Justin Thomas has been under the radar thus far in 2023. Although he’s made 9 cuts in 10 events, Justin has yet to record a win with only 2 Top-10’s—but he won the PGA at Quail Hollow back in 2017, so perhaps he’ll capture some good vibes and get his season rolling.


After his poor showing at The Masters, Rory backed out of the RBC Heritage and has played only 7 PGA Tour events all year, missing the cut in two of them. While he’s recorded 3 Top-10’s including a win this year, McIlroy will need to light the afterburner if he wants to catch Rahm and Scheffler.

Rory: Needs to light it up

Quail Hollow may turn out to be exactly what the doctor ordered though. Since 2012, Rory has played the Wells Fargo nine times and finished in the Top-10 in eight of them, including two wins, a runner-up and 2 Top-5’s.

If Rory gets it going this week and records his second win of the year, it will set the stage for a heck of showdown at the PGA Championship.

2023 PGA Championship: Oak Hill Country Club, Rochester, NY

Looking Ahead

This week the Tour heads north for the Wells Fargo Championship at Quail Hollow in Charlotte, NC (May 4-7), and then to Texas for the AT&T Byron Nelson at TPC Craig Ranch in McKinney.

The second major of the season is next with the PGA Championship at famed Oak Hill Country Club in Rochester, NY (May 18-21) and then moves back to Texas for the Charles Schwab Challenge at Colonial in Fort Wot Worth (May 25-28).

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PGA Tour 2023: Who’s the Boss

Jon Rahm: New Sheriff in Town

Scottie Scheffler and Jon Rahm have been battling it out for the top spot on the PGA Tour Power Rankings and the World Golf Rankings since the season began. With his win at The Masters, Jon placed some distance between he and Scottie for the #1 position–but that could be reversed in a heartbeat depending on what happens at Hilton Head this weekend.

Rahm is leading on the strength of 4 Tour wins including a major at Augusta last week, while Scheffler has recorded 2 wins including The Players and a T10 at The Masters. Scottie however, has the advantage in cut percentage and top ten percentage, so if he were to win this weekend at the RBC Heritage, and Rahm were to miss the cut, Scottie would move back to the top spot on the 2023 Power Rankings.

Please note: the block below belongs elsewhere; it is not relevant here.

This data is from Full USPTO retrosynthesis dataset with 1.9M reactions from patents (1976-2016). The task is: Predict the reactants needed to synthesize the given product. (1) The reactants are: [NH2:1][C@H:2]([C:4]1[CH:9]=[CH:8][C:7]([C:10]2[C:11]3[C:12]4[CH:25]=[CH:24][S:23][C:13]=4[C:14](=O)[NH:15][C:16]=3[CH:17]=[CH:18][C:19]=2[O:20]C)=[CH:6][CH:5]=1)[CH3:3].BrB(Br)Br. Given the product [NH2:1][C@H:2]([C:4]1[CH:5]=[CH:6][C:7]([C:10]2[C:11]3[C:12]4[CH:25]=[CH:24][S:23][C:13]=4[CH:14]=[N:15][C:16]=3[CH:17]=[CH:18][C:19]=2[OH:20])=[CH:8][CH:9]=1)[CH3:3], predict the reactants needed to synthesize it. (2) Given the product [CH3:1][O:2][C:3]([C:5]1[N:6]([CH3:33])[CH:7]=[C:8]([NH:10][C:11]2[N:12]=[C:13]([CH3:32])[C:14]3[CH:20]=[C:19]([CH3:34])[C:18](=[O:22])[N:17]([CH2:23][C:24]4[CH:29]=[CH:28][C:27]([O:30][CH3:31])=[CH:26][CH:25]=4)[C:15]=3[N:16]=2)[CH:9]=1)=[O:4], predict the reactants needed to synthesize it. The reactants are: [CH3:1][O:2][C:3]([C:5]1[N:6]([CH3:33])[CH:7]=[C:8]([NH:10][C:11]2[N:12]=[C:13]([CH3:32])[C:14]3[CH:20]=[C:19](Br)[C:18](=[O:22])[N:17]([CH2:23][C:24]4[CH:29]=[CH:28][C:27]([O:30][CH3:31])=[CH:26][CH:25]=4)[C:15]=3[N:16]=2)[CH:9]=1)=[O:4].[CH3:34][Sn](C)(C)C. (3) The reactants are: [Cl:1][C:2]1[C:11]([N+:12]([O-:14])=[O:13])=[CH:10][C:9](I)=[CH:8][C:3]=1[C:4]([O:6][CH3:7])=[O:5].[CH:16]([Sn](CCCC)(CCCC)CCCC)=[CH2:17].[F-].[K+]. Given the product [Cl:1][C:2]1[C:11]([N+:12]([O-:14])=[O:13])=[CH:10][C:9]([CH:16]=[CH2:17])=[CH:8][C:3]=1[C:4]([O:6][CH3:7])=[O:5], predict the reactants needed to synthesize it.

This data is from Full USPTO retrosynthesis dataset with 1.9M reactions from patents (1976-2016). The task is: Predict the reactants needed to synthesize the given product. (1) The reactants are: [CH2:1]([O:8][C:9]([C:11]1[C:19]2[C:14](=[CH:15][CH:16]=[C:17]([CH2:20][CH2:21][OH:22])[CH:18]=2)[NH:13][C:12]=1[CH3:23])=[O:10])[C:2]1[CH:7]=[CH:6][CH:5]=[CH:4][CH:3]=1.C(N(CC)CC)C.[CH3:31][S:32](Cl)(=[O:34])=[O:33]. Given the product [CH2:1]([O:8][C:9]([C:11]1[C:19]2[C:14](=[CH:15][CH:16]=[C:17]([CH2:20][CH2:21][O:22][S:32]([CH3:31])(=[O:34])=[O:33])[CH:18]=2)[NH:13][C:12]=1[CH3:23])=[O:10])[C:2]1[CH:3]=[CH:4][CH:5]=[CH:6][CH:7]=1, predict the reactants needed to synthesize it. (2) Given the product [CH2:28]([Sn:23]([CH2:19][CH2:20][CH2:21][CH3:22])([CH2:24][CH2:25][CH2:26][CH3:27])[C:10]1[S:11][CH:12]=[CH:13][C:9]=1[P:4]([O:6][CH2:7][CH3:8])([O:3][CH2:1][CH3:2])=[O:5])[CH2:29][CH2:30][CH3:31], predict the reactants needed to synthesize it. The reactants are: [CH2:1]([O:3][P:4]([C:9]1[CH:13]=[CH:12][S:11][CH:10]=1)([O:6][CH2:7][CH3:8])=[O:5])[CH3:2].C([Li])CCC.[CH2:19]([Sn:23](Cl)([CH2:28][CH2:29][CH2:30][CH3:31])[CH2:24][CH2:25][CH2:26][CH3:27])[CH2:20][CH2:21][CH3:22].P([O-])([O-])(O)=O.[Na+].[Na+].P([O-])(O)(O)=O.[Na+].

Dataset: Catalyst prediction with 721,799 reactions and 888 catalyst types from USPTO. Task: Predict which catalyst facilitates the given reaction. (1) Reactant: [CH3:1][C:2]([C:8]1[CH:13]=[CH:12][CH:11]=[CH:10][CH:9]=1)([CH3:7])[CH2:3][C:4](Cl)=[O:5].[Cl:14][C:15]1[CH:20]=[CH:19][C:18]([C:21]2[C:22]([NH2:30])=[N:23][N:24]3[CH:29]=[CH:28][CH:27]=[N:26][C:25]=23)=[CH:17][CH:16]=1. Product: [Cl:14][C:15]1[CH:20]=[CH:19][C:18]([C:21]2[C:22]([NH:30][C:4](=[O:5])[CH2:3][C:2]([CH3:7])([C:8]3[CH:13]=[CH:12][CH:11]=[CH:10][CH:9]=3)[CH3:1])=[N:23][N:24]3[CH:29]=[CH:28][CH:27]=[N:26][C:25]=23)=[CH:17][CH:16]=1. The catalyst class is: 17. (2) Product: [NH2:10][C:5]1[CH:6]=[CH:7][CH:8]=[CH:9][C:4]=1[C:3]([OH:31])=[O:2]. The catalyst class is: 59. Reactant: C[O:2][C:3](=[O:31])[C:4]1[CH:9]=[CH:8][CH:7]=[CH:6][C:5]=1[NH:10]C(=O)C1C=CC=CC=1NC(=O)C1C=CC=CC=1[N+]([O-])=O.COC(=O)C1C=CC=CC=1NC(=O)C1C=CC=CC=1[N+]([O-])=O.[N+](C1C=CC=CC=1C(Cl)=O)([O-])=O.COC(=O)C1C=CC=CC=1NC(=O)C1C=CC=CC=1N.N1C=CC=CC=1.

Rahm and Scheffler: Season Long Duel

On the other hand, if Rahm were to win this week and have 5 wins by April, he would not only open up a substantial lead on Scheffler, he’d be putting together a mega-season not seen since Tiger was prowling at the height of his powers.

One thing is for sure, watching Rahm and Scheffler each week is starting to feel like Arnie and Jack back in the early 60’s—and it just can’t get any better than that.

Harbour Town Golf Links, SC

RBC Heritage Update

Now that the RBC Heritage has been given the mantel of “Designated Event” by the PGA Tour, with a total purse of $20 million (even higher than The Masters), the field is among the strongest of the year. Nine of the top ten in the 2023 PGA Tour Power Rankings will be competing (and six of the top ten in the World Golf Rankings).

After opening with a 3 under round of 68 on Thursday, Scottie Scheffler charged to within a few shots of the lead at -9 with a 65 on Friday. Jon Rahm, coming down from the high of last week’s dramatic win at Augusta, posted a listless +1 round of 72 on Thursday, needing a solid round on Friday just to make the cut.

Rahm delivered a sizzling 64, rocketing up the leaderboard to finish at -6 and keep Scottie (along with the other leaders) clearly in his sights.

And with Jordan Spieth, Patrick Cantley, Xander Schauffele and Victor Hoveland all among the top ten heading into Saturday, this weekend promises to be one heck of a show.

2023 PGA Championship: Oak Hill, Rochester NY (May 18-21)

Looking Ahead

Following the RBC Heritage the Tour heads to TPC Louisiana for the Zurich Classic of New Orleans (April 20-23) and then to Vidanta Vallarta for the Mexico Open (April 27-30).

In May the Tour heads north for the Wells Fargo Championship at Quail Hollow in Charlotte, NC (May 4-7), and then to Texas for the AT&T Byron Nelson at TPC Craig Ranch in McKinney.

The second major of the season is next with the PGA Championship at famed Oak Hill Country Club in Rochester, NY (May 18-21) and then moves back to Texas for the Charles Schwab Challenge at Colonial in Fort Worth (May 25-28).

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Tour ’23: Scottie Wins in Scottsdale and Tiger Returns at Riviera

Scheffler moves to #1 and Tiger Returns at Riviera

Scottie Scheffler defended his title last week at the Waste Management Phoenix Open, defeating Canadian Nick Taylor by two strokes in the PGA Tour’s first full field event of the season. With this latest victory, Scheffler has moved back into the number one spot on the official World Golf Rankings, and number five in the FedEx Cup standings.